“I think the new cabinet would really have to show quick solutions to really pressing problems such as electricity and importation of goods to pacify the people,” said Carlos de Sousa, an emerging market strategist at Vontobel Asset Management which holds Sri Lanka’s bonds.

“They will try, but it is not clear to me whether they will be sufficiently successful. We will see.”

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Executions surge 20 percent in 2021 led by China, Iran: Amnesty | Death Penalty News



Human rights group also notes continued secrecy in China, North Korea and Vietnam, and ‘alarming rise’ in use of death sentences in Myanmar.

The number of executions globally rose 20 percent in 2021, while the number of death sentences handed down increased by 40 percent, rights group Amnesty International has said.

Its annual report, Death Sentences and Executions, said at least 579 people were killed by states that retain capital punishment while at least 2,052 had a death sentence passed against them.

“The increase in executions was primarily driven by rises in the yearly figure for Iran (from at least 246 in 2020 to at least 314 in 2021, a 28% increase), which was the highest figure on record since 2017,” the report said. “The spike in Iran appeared particularly for executions of people convicted of drug-related offences (132), which represented 42% of the total and constituted a more than five-fold rise from 2020.”

The figures do not include China, where thousands are thought to be executed or sentenced to death each year in a system shrouded in secrecy. Amnesty said secrecy in North Korea and Vietnam, as well as the difficulty in accessing information on the use of the death penalty “continued to impair a full assessment of global trends”.

The rights group noted that executions in Saudi Arabia in 2021 were also more than double the number recorded in 2020, while countries including Bangladesh, India and Pakistan passed more death sentences.

Amnesty also noted that retentionist states had “resorted to the death penalty as a weapon in the armoury of state repression against protestors and minorities”.

In Myanmar, where the military seized power from the elected government in a coup in February 2021, the report noted an “alarming increase in the resort to the death penalty under martial law, where the military transferred the authority to try cases of civilians to special or existing military tribunals, through summary proceedings and without the right to appeal”.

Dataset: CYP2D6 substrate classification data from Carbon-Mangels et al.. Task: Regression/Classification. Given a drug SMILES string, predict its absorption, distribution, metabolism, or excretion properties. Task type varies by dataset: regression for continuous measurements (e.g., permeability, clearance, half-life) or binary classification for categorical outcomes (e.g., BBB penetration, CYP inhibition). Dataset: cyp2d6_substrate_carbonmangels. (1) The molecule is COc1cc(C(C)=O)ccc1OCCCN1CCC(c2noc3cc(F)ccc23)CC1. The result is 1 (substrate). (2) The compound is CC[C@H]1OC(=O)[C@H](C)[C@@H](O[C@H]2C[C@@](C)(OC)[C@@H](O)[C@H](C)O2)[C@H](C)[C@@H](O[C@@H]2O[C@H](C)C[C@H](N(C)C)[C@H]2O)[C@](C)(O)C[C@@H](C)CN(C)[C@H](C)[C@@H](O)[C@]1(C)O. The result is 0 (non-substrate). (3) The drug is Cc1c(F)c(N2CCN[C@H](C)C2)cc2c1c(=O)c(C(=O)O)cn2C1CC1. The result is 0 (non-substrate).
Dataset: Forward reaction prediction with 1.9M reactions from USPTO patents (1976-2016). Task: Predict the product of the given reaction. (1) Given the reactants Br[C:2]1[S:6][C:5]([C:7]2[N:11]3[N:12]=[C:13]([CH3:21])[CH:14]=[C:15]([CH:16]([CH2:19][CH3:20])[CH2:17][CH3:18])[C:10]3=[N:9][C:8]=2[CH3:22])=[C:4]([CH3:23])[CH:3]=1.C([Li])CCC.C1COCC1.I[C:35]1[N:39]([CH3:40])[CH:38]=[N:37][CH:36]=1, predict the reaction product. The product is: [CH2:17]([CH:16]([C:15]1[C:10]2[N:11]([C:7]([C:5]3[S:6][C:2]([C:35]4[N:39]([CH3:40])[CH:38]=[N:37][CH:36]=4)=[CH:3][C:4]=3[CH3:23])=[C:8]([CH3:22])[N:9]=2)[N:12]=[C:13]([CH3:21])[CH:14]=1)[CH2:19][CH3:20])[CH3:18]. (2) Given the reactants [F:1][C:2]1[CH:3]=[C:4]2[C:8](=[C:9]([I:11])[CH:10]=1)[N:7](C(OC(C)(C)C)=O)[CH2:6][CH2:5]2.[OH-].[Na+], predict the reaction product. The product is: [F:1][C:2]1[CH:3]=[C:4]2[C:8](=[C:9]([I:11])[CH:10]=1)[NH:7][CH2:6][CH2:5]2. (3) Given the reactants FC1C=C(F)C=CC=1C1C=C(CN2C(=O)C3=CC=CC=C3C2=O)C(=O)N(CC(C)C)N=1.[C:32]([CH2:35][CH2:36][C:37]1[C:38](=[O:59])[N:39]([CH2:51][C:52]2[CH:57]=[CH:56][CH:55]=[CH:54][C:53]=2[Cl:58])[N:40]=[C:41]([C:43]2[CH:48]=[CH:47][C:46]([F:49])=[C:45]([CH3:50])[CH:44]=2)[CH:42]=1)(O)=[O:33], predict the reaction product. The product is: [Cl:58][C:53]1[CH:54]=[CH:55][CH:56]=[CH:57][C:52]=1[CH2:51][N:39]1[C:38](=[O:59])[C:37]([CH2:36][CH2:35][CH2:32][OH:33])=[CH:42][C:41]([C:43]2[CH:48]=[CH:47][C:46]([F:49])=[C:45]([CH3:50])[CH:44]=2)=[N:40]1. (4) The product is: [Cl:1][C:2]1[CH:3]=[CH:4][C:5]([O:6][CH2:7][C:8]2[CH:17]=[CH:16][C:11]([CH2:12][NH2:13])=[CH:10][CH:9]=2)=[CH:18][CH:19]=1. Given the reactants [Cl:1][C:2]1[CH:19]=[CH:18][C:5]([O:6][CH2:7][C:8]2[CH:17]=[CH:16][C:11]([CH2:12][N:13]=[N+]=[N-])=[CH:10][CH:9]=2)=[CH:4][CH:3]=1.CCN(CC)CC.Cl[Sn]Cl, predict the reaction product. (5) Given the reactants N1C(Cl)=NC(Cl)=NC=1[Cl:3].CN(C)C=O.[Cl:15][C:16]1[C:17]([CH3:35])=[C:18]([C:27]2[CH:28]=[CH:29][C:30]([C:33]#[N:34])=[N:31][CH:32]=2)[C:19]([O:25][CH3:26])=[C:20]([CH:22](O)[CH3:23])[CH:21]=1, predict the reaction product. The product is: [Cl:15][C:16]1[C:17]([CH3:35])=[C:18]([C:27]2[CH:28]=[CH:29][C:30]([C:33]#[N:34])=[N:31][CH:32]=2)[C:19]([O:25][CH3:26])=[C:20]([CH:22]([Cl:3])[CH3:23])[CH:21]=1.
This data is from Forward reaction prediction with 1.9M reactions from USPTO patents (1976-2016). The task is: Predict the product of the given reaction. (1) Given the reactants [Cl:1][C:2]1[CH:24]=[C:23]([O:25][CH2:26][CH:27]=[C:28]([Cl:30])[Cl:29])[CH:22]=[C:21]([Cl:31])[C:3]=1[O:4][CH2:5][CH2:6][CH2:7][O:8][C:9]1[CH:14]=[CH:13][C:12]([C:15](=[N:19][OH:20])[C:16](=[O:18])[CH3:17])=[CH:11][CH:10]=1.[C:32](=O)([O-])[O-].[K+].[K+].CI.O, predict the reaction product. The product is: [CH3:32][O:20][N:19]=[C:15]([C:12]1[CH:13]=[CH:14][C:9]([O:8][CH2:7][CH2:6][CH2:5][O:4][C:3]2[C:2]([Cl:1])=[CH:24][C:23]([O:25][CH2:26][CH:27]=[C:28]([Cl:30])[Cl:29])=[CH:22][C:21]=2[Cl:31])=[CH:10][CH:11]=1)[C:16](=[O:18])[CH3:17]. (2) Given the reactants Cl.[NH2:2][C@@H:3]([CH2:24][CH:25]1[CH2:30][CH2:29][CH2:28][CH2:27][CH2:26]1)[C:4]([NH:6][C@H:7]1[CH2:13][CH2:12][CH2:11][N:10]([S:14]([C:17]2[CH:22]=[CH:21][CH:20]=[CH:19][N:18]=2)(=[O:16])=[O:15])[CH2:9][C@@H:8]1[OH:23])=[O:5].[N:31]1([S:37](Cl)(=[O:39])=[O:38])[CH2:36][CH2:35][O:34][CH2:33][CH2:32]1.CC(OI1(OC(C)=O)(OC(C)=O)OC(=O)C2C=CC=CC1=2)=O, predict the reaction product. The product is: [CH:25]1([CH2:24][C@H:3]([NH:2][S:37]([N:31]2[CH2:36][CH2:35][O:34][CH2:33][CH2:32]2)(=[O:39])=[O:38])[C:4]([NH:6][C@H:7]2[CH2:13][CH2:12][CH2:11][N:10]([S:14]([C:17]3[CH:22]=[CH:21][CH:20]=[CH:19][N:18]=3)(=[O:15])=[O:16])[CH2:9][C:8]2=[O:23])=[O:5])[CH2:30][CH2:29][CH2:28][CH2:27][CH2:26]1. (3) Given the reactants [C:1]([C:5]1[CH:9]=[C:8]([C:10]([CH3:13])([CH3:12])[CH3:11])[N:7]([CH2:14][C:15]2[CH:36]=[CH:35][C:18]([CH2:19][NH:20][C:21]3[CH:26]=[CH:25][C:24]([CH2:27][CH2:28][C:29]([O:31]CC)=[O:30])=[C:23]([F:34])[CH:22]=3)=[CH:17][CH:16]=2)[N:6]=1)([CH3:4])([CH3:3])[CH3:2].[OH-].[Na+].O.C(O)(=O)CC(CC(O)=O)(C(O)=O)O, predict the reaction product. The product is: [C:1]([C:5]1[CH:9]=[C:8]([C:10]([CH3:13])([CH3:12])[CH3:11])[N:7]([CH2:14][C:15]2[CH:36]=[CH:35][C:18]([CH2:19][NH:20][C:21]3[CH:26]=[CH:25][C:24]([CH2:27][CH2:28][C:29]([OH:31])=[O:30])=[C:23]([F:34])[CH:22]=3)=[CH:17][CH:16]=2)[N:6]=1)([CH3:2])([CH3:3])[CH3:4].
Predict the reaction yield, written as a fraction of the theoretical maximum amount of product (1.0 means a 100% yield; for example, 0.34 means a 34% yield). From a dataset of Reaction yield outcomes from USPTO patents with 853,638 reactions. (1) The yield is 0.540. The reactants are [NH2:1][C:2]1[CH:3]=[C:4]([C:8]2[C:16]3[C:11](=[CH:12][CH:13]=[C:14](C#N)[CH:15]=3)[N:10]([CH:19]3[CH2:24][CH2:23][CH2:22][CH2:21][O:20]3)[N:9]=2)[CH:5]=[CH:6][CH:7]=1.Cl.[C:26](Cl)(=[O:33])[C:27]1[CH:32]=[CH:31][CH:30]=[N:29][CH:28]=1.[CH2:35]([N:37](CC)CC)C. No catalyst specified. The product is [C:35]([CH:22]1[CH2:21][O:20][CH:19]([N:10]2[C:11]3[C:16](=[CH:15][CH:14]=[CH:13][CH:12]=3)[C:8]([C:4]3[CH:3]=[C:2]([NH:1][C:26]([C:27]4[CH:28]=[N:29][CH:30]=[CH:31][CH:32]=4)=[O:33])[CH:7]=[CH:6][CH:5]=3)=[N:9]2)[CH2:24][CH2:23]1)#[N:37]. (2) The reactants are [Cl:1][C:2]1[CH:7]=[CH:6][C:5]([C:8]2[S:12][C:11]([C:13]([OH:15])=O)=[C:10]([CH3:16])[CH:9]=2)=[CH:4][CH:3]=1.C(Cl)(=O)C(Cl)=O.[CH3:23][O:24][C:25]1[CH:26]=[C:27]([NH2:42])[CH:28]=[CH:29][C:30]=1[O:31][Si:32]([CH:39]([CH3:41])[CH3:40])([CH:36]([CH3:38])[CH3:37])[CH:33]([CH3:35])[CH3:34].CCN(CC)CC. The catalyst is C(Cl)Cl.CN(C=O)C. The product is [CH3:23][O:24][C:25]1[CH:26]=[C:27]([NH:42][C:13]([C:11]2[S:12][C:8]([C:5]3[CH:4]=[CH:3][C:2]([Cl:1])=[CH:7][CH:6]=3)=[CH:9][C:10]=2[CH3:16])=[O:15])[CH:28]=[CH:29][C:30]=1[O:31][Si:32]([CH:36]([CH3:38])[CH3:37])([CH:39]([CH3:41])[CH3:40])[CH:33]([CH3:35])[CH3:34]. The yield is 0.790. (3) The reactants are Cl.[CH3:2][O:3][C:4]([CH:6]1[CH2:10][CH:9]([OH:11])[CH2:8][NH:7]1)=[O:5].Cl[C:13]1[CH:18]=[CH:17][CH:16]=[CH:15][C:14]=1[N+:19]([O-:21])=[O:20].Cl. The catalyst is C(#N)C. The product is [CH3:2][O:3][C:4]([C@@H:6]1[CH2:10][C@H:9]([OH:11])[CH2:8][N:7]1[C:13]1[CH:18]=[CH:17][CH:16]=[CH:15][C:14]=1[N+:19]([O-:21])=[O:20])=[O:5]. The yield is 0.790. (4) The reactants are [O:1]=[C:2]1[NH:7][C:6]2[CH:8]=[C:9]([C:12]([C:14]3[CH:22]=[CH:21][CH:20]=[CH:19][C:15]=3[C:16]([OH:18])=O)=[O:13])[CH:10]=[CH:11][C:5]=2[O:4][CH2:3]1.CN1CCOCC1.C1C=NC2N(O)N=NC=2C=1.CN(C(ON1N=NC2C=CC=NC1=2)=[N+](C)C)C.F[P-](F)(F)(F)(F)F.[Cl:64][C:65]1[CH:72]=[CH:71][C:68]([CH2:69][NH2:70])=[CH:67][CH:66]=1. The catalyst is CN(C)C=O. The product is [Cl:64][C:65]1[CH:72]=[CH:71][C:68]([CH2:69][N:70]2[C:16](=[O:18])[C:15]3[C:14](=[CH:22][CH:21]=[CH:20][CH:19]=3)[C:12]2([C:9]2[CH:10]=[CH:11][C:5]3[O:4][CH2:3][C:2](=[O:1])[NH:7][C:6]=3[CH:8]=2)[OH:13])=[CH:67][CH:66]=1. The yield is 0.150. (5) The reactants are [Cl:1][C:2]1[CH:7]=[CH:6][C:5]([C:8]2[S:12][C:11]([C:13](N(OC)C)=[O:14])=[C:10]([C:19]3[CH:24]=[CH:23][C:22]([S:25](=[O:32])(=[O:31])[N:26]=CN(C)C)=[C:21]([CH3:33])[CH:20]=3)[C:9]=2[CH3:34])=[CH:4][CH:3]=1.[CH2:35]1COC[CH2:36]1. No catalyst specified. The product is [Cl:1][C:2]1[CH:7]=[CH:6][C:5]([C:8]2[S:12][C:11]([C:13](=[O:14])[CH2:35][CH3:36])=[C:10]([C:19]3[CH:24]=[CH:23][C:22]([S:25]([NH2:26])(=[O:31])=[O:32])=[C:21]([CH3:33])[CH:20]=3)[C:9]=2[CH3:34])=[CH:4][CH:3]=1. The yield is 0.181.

Nearly 90 people were arbitrarily sentenced to death, it added, and some of those sentenced were not even present to hear the sentence.

Virginia Gov. Ralph Northam seated at a table and with activists and legislators standing behind him signs the law abolishing the death penalty
Virginia Governor Ralph Northam signs a bill abolishing the death penalty surrounded by legislators and activists at Greensville Correctional Center last March [Steve Helber/AP Photo]

Despite the rising toll, Amnesty said the global trend remained in favour of the abolition of the death penalty, noting that just 18  countries were known to have carried out executions last year, the lowest since it began keeping records.

“It is an isolated minority of countries that still chose to resort to executions,” the report said.

In the United States, executions dropped to the lowest since 1988 while the federal administration adopted a temporary moratorium on executions. Virginia became the country’s 23rd state to abolish the death penalty in its entirety.

A number of countries continued to take steps to abolish the use of capital punishment or limit its use.

In July, Sierra Leone’s parliament voted unanimously to adopt a bill that would fully abolish the death penalty, while similar legislation became law in Kazakhstan in December.

Malaysia also continued with a moratorium on executions and the government said it would prepare legislative changes on the use of the death penalty by the third quarter of this year. Most people on death row in Malaysia have been convicted of drugs crimes.